Clean out your closets!

two_penny_whist_folder_17Recently the Graphic Arts staff at the American Antiquarian Society posted its latest illustrated inventory, a complete listing of political and social engraved satires from the Charles Peirce collection (yes, that last name is spelled correctly! Peirce, not Pierce!).  You can have a look by following this link

Like many collections here at the Society, the Peirce collection is amazing and rare and wonderful for many reasons.  It includes the only known copy of James Akins’ (1773-1846) sharp-witted cartoon The Philosophic Cock which depicts Thomas Jefferson as a rooster and his slave Sally Hemmings as a hen.  There are rich social satires by the English engravers Thomas Rowlandson (1756-1827) and George Cruikshank (1792-1878) that lampoon everything from fashion to dentistry in the early nineteenth century.

Twelfth_night_folder_40Our web resource for this collection features an introduction written by 2009 Last Fellow Allison Stagg (University of London) documenting her research on how the Peirce album was used in Portsmouth, New Hampshire.  Peirce, a bookseller, compiled the album then rented it out for parties – see the image Twelfth Night by Cruikshank (Folder 40) for a group of Brits using a set of prints in a similar manner.  We have also illustrated Peirce’s newspaper advertisements documenting the album, which Allison found in the course of her research.

What you will not learn from this great new finding aide is the way the album was originally found by the donors.  In a compelling little essay titled “All I wanted to do was put the vacuum cleaner in the closet,” the donor, Edith Fisher Hunter, describes how she discovered the somewhat-tattered, portfolio-sized album among a large group of books from her spouse’s multi-generational family library.  The books had been boxed up and shoved into the hall closet under the stairs during various moves and renovations in the 1798/1810 family farmhouse.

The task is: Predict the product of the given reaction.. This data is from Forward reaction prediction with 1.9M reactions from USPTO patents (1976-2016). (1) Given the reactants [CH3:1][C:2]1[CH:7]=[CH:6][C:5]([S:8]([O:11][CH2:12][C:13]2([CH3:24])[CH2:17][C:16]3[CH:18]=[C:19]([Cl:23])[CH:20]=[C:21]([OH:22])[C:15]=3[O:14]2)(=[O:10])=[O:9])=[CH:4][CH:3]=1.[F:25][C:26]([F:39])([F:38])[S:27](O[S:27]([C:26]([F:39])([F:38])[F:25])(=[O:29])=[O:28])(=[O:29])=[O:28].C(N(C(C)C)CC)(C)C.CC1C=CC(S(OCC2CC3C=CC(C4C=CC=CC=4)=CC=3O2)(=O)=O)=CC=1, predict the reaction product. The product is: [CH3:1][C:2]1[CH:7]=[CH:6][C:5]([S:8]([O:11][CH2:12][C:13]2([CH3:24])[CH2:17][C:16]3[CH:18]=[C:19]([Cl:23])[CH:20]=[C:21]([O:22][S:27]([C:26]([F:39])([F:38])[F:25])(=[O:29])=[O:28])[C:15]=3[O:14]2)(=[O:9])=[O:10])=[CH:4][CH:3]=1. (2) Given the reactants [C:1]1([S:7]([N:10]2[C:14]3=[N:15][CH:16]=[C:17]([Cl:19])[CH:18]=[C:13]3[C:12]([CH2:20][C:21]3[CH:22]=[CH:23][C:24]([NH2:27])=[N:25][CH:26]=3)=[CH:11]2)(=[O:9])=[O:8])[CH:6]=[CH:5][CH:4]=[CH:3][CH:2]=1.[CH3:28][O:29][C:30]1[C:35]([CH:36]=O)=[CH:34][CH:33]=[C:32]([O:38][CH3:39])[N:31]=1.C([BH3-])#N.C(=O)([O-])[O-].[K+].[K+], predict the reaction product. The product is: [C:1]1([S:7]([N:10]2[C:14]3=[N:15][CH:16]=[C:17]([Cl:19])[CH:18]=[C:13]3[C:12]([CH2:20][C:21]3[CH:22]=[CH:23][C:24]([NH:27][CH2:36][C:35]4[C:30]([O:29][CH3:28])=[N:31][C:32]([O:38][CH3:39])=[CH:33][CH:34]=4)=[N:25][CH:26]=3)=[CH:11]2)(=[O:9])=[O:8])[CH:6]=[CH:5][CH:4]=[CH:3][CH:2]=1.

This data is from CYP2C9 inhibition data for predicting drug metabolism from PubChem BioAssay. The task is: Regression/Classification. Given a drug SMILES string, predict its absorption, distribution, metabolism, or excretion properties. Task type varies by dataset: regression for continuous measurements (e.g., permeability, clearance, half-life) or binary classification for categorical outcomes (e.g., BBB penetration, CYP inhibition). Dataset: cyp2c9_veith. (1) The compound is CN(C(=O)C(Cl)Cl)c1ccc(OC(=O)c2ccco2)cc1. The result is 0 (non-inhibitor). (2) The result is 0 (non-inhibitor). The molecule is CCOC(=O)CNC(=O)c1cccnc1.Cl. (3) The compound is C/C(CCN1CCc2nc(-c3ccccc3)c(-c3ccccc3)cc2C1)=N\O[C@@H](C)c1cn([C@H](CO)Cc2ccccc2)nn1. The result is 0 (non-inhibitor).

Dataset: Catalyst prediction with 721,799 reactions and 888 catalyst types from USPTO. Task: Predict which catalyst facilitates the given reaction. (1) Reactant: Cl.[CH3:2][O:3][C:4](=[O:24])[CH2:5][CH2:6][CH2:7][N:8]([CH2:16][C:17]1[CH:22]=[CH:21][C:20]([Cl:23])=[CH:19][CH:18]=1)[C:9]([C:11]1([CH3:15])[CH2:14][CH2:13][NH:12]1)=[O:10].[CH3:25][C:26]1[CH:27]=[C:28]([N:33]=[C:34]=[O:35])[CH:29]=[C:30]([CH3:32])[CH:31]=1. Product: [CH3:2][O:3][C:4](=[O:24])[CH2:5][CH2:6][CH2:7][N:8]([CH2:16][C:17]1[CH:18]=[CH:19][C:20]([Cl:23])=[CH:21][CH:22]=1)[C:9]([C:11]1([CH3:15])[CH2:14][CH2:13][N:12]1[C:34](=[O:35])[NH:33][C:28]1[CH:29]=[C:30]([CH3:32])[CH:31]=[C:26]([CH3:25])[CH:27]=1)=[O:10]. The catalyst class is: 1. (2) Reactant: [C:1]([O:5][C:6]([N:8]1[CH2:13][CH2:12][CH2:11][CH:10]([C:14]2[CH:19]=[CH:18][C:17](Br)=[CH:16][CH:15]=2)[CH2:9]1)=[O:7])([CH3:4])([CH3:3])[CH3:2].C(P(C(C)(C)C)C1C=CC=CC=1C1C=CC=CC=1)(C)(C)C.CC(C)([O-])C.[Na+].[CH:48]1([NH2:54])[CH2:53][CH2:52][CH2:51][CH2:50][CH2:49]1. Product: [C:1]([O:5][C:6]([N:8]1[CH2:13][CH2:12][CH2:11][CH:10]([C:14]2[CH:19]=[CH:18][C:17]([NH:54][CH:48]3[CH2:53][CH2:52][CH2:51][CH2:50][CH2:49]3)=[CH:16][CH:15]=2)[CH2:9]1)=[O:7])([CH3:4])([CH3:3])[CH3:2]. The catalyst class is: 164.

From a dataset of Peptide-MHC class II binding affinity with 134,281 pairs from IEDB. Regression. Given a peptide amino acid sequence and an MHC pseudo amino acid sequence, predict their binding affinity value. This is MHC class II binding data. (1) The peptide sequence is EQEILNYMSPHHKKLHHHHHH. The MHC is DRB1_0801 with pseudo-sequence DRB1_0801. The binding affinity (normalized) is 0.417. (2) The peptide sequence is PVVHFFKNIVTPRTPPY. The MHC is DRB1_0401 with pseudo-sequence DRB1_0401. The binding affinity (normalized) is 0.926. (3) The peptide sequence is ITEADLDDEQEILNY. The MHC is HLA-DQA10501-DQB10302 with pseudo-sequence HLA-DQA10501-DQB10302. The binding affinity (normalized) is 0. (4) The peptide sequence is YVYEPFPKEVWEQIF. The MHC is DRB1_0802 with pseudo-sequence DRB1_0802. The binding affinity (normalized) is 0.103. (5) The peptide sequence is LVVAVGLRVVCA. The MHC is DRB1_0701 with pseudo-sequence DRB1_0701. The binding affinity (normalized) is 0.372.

Poll_of_horselydown_folder_25 _croppedUntil 1990, the boxes had been competing for space with the vacuum cleaner and tubs of Christmas decorations.  One muggy August day, while trying to cram the vac into the closet, Edith decided enough was enough. She pulled everything out and began sorting. The results: two boxes of material relating to bookseller and relative Charles Peirce were put aside, including the album of caricatures.  It all eventually made its way to AAS, much to our pleasure.  “The closet in the hall is delightfully empty,” Edith wrote in her conclusion, “The box of Christmas decorations fit into the closet very nicely as does the vacuum cleaner!”  The moral of this tale could be – It is never too late to tackle spring cleaning. Or, for those of us who lack acute housekeeping motivation – Clean out the closet to avoid dealing with the dust and dog hair on the rugs.  Yep, I admit it.  I’d rather lose myself in twelve boxes of early American imprints than push the Hoover!

Published by

Lauren Hewes

Andrew W. Mellon Curator of Graphic Arts, American Antiquarian Society

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